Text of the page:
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Microsoft loves Java

Microsoft's recent acquisition activity brings to it a lot of Java-based software, expertise, as well as a large Java-focused customer base.

Microsoft's recent acquisition activity brings to it a lot of Java-based software, expertise, as well as a large Java-focused customer base.

In January, Microsoft announced its intent to acquire Fast (www.fastsearch.com), a company that sells a Java-based search engine to OEM partners (see http://www.informationweek.com/showArticle.jhtml?articleID=205602306&queryText=Fast+Search). Today, Microsoft announced its intent to acquire (http://www.informationweek.com/showArticle.jhtml?articleID=206401789&queryText=danger) Danger (www.danger.com), a company that sells a Java-based platform for mobile devices, such as the T-Mobile SideKick (see http://www.t-mobile.com/shop/phones/Detail.aspx?device=154e9bca-a74c-4299-99eb-48a1159c922b).

Presumably, Microsoft is aiming to take Google head-on in both the enterprise search space, and the mobile platform space. That makes sense, given the tremendous growth and potential in those areas. Never mind the possibilities of new markets around the end-to-end integration of the two. Imagine the up-side of a combined enterprise middleware, desktop OS, and mobile OS strategy with an integrated hardware platform!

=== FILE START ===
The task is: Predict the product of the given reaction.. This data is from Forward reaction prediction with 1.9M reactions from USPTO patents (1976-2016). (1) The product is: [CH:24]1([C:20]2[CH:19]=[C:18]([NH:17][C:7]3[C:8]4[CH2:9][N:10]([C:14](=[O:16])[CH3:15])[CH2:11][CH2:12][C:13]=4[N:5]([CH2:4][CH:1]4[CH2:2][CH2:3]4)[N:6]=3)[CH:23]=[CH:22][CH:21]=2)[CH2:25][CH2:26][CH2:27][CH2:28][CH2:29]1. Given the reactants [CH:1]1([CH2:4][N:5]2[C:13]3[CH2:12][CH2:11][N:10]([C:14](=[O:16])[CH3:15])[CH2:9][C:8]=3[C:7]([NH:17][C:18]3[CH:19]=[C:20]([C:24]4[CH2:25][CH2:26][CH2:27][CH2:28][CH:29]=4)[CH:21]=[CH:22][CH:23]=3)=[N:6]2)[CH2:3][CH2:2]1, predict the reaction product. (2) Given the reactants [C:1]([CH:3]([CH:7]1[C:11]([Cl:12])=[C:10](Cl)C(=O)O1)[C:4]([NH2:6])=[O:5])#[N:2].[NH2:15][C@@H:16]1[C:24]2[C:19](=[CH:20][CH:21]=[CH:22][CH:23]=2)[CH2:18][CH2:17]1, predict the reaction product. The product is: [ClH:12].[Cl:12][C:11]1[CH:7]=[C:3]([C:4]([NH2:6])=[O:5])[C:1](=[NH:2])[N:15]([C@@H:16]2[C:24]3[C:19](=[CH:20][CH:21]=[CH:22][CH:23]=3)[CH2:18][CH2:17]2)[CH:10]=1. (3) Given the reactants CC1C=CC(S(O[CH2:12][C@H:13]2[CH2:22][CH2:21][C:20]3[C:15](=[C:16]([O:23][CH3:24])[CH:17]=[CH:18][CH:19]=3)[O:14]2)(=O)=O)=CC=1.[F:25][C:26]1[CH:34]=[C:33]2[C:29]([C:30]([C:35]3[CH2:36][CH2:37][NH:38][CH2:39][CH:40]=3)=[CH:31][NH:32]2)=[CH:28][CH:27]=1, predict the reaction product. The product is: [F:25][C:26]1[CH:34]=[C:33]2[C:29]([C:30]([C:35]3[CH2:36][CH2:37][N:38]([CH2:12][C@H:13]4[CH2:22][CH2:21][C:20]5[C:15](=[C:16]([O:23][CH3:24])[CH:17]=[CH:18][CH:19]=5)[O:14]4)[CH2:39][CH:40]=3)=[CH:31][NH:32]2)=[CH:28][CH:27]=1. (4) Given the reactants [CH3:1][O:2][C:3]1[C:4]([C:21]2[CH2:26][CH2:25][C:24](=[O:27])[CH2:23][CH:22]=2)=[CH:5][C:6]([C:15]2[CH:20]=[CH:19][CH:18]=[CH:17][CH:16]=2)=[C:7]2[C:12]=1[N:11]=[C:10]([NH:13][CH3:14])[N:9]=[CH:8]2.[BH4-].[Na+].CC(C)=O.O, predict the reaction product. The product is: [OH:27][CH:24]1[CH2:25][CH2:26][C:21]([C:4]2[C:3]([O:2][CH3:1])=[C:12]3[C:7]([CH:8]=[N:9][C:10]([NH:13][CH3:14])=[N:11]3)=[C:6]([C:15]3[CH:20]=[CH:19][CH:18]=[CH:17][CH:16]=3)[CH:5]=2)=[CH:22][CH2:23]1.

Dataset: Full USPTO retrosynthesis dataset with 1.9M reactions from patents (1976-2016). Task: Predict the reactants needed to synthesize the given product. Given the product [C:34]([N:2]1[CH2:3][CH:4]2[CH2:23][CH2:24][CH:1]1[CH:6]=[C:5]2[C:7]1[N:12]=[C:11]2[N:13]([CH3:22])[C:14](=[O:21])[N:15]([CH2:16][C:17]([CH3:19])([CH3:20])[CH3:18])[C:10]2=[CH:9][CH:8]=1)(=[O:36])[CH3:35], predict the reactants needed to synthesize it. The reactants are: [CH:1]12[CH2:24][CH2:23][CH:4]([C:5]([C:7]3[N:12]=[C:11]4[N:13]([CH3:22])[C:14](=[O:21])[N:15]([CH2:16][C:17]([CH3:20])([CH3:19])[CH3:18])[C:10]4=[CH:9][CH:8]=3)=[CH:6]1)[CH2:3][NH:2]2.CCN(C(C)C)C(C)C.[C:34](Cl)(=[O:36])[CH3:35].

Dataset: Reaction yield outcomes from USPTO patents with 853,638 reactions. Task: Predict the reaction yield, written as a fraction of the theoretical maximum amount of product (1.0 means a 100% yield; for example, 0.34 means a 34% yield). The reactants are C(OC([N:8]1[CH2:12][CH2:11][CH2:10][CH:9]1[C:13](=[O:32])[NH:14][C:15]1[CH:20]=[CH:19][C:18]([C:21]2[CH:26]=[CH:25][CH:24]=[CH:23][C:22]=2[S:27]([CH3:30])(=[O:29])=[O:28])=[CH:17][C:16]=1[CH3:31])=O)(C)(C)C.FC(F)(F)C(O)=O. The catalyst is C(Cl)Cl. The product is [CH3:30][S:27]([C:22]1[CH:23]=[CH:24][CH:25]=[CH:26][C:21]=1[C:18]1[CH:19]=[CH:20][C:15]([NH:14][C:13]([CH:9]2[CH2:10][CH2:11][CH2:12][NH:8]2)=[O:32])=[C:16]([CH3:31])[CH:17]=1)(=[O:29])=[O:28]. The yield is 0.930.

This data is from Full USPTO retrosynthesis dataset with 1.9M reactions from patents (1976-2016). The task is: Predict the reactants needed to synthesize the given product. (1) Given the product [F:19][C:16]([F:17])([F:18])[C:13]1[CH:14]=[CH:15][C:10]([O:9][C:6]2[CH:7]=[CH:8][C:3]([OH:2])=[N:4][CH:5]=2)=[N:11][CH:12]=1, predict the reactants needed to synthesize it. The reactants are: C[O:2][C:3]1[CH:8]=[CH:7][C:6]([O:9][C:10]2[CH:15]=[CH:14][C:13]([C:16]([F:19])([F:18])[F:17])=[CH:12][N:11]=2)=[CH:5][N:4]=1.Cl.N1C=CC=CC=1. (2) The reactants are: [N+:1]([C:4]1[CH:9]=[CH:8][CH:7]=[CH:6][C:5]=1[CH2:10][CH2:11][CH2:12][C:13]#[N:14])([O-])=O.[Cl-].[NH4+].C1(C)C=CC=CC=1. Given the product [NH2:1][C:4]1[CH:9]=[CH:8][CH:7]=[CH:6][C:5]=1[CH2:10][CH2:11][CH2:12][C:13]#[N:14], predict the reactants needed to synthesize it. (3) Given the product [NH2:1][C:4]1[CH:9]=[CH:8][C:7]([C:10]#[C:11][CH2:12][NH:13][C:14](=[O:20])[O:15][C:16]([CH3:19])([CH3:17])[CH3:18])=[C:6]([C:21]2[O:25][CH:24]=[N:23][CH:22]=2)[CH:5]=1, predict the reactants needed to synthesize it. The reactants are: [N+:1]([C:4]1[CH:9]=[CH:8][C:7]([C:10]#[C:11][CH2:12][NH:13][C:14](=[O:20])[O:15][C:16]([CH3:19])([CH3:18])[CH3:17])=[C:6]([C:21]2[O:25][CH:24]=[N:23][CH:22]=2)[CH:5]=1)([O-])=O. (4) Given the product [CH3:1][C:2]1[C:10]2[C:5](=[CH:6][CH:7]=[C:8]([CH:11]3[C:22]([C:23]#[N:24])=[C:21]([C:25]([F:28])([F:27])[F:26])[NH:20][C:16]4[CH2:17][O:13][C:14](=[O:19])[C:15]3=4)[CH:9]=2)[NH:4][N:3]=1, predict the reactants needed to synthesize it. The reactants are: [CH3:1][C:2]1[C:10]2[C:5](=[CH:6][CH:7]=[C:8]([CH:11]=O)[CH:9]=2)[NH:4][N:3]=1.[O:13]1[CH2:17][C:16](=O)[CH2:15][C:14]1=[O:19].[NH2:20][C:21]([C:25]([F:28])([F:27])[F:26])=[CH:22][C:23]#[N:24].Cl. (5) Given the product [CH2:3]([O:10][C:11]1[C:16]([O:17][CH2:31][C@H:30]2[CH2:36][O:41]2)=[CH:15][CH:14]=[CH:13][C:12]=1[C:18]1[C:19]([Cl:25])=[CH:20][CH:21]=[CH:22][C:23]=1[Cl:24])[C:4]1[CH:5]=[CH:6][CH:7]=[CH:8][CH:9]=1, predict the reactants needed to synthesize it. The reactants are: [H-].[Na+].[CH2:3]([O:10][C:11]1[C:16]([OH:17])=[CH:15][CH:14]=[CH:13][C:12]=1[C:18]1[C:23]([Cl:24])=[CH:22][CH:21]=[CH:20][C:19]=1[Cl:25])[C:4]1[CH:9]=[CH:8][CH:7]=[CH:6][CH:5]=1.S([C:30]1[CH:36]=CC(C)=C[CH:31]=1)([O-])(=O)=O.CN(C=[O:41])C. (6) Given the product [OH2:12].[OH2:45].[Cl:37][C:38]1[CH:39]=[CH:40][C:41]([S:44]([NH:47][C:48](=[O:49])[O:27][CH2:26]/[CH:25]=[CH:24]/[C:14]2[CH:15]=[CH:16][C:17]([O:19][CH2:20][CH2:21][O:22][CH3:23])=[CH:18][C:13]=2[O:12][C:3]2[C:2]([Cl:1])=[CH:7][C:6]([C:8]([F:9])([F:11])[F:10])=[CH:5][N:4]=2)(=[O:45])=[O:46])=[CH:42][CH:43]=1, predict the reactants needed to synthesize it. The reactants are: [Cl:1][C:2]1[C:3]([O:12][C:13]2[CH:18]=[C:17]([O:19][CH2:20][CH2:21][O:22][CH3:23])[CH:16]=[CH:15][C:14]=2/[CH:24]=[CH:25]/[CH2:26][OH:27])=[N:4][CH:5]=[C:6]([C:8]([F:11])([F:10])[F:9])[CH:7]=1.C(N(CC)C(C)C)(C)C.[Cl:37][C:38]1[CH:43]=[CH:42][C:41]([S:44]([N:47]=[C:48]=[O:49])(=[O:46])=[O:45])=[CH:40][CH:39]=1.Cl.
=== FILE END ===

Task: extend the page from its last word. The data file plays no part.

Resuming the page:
The interesting part of this is the amount of Java code that Microsoft acquires with these deals. All of the enterprise code in Fast's products is based on Java, along with the Danger mobile platform. This also brings with it an installed base of integrated OEM and third-party Java-based applications, and the associated Java developer communities. In my opinion, Microsoft has no choice but to support and enhance this Java-based strategy. What else can they do; switch to C# and alienate both companies' customers and developers? Doing this can conceivably destroy the value and hence the strategy behind the acquisition of these companies in the first place.

Instead, what I think we're witnessing is Microsoft's embrace of Java to gain traction in areas of the Web 2.0 world where it has not been able to get to with .Net and C#. I, for one, am very interested to see how this will play out; I would expect this to spark the beginning of a new stage of Java growth in the industry.

Happy coding!

-EJB